Chemistry Graduate in Court on Federal Gun Charges
PHOENIX (AP) _ A fugitive gun enthusiast who was run to ground in the Arizona outback was held on an old firearms charge Saturday while investigators probed a possible link to the prime suspect in the Oklahoma City bombing.
Steven Garrett Colbern, 35, was scheduled to appear before a federal magistrate on a charges of possessing an unregistered weapon and fleeing prosecution for that offense. The 1994 case is unrelated to the bombing of the federal building in Oklahoma City.
Colbern, held in a federal prison north of Phoenix, was to make his initial appearance at the downtown courthouse.
Janet Napolitano, the U.S. attorney for Arizona, refused to comment on any possible connection to the April 19 bombing of the Alfred P. Murrah Federal Building in Oklahoma City, which killed 168 people in the nation’s worst domestic terrorist attack.
However, a senior federal official in Washington, speaking to The Associated Press on condition of anonymity, said Friday that investigators are looking into a possible link between Colbern and Timothy McVeigh, one of two men charged with the bombing.
Colbern, described by U.S. marshals as armed, dangerous and trained in survival skills, was tracked Friday to Oatman, a former gold-mining town, population 140, in northwest Arizona’s dry hills.
A hotel owner who had just finished identifying a photo of the wanted man pointed him out to federal agents as a man who’d come to town four months ago and worked as a prep cook and dishwasher in a local restaurant.
U.S. marshals accosted Colbern as he bought a newspaper, then threw him to the ground as he allegedly tried to pull a .38-caliber revolver from his black jeans.
Colbern was arrested in Upland, Calif., in July 1994 on a traffic stop. Officers seized a knife, an SKS assault rifle, a silencer and two loaded handguns, said Richard Maxwell, chief deputy district attorney for San Bernardino County.
He was freed on bail but failed to show up for a court appearance Oct. 21 and has been sought since then on a warrant for possessing an unregistered weapon and for fleeing prosecution.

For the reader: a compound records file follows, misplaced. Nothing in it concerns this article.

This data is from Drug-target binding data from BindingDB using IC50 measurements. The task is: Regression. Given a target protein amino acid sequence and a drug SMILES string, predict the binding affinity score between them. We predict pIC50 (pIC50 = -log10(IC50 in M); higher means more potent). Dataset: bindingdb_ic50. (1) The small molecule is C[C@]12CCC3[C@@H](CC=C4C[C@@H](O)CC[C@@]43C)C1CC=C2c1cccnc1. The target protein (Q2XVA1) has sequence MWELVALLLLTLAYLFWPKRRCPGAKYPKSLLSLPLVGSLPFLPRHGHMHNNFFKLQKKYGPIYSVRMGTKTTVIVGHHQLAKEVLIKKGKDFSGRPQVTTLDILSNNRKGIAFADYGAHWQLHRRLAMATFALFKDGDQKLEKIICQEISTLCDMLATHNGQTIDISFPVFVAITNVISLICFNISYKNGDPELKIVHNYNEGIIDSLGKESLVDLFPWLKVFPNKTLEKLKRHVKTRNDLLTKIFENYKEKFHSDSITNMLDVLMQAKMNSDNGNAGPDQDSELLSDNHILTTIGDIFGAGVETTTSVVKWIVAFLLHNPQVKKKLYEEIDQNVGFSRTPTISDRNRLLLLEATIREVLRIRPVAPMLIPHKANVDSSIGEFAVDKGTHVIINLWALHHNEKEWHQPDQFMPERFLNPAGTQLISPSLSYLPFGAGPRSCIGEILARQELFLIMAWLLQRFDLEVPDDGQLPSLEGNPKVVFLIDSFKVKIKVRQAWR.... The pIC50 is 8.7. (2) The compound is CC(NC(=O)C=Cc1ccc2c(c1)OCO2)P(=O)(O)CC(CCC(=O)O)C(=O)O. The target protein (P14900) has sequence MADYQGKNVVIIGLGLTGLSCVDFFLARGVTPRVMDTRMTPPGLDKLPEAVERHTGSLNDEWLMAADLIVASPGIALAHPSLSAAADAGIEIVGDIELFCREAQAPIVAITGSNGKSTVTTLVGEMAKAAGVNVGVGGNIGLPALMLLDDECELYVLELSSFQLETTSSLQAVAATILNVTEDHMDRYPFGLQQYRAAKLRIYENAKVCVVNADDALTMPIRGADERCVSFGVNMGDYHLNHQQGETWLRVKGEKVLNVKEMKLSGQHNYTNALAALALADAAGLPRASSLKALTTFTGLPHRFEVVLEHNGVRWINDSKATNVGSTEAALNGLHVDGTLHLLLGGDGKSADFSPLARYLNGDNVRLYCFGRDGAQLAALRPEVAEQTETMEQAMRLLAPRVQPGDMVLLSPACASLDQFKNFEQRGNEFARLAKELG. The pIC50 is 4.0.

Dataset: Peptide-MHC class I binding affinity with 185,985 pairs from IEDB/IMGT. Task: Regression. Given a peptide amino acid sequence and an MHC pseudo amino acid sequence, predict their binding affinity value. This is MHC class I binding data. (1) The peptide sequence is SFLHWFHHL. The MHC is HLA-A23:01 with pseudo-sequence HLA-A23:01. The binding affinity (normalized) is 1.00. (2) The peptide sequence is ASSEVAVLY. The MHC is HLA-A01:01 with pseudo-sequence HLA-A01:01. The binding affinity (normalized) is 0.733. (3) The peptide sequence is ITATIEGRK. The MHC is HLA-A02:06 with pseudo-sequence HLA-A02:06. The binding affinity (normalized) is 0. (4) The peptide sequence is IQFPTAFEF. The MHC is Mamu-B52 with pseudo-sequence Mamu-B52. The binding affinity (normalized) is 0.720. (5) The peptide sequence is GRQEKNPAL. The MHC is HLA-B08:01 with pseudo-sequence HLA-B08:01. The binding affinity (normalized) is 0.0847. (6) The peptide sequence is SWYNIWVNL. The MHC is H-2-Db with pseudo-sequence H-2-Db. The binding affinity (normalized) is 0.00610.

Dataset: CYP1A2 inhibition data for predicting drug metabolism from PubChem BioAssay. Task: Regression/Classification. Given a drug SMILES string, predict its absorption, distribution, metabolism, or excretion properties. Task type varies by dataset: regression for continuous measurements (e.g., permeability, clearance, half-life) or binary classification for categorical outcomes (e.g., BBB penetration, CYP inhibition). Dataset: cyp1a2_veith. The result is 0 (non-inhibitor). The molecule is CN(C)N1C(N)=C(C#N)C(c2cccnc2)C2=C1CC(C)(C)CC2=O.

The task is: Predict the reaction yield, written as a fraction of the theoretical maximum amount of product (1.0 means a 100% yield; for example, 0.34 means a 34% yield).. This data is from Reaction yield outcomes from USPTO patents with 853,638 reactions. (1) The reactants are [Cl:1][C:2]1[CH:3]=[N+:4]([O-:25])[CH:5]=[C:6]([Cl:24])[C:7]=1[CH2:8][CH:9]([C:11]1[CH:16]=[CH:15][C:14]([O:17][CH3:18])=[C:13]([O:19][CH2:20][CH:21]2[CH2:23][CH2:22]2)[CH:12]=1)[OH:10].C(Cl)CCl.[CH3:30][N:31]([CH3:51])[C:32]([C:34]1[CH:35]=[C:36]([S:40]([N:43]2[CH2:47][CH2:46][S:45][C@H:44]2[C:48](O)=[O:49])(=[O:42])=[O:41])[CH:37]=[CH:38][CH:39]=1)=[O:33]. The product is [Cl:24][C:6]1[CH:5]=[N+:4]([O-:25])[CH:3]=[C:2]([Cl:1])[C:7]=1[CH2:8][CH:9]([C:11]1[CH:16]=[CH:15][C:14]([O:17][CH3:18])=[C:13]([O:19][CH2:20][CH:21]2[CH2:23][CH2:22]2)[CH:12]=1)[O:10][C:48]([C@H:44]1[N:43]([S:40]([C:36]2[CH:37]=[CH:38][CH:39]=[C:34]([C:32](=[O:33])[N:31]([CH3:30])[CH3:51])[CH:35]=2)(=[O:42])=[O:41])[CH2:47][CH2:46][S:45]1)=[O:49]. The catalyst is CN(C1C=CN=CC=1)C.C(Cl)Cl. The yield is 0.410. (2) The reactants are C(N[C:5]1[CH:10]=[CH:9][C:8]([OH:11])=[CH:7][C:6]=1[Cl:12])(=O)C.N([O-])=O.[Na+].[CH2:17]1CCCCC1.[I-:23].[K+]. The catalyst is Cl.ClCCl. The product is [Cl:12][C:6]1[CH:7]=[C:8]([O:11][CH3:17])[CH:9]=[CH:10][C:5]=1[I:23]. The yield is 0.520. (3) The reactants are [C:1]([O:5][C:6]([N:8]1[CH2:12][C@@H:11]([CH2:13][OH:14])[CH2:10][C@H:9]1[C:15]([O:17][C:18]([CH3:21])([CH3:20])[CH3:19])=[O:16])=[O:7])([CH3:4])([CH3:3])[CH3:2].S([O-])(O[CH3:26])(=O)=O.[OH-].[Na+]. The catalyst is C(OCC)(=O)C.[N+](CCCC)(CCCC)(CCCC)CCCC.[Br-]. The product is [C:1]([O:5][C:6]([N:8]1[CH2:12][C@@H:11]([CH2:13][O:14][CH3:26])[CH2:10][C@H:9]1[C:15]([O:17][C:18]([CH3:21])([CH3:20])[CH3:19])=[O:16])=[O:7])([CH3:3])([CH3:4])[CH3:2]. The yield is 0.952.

He has listed various addresses in recent years, including his father’s home in Oxnard, Calif., and neighbors say he frequented a trailer owned by his father in the Colorado River town of Bullhead City, Ariz.
He holds an undergraduate degree in chemistry from the University of California at Los Angeles and worked as a research associate from June 1993 to November 1994 at the Cedars-Sinai Research Institute in Los Angeles.
As word of the manhunt burst into the news in California and Arizona on Friday, speculation soared that Colbern might be the elusive John Doe 2 sought as a possible accomplice in the bombing.
The senior official told AP that was not necessarily the case, but said the arrest is part of a search for an associate of McVeigh’s who might shed light on the mysterious figure pictured in three FBI wanted sketches.
Investigators have a letter from McVeigh addressed to ``S.C.″ and Colbern is thought to have used McVeigh’s mailbox address in Kingman, Ariz., the official said Friday night.
The operator of the private mail drop has said she was questioned about Colbern and shown photos, but doesn’t remember him.
Washington sources have told the AP that a witness spotted a brown truck possibly traveling in tandem with McVeigh when he was arrested north of Oklahoma City 75 minutes after the bombing.
FBI agents have examined a brown Chevy pickup sitting outside the trailer in Bullhead City. But neighbors say the truck, which bears an expired Arizona license plate registered to Colbern, hasn’t been moved in six years.
The Dallas Morning News reported Saturday that a bag of ammonium nitrate _ a common fertilizer used to make the Oklahoma City bomb _ was found in the bed of the truck in Bullhead City.
The Los Angeles Times quoted James Strickland, 32, of Camarillo, Calif., as saying he, his brother and Colbern exploded small bombs Colbern had made during an Arizona trip in the mid-1980s. Colbern also had brought a 100-pound bomb made of ammonium nitrate and diesel fuel but was talked out of exploding it, the Times said.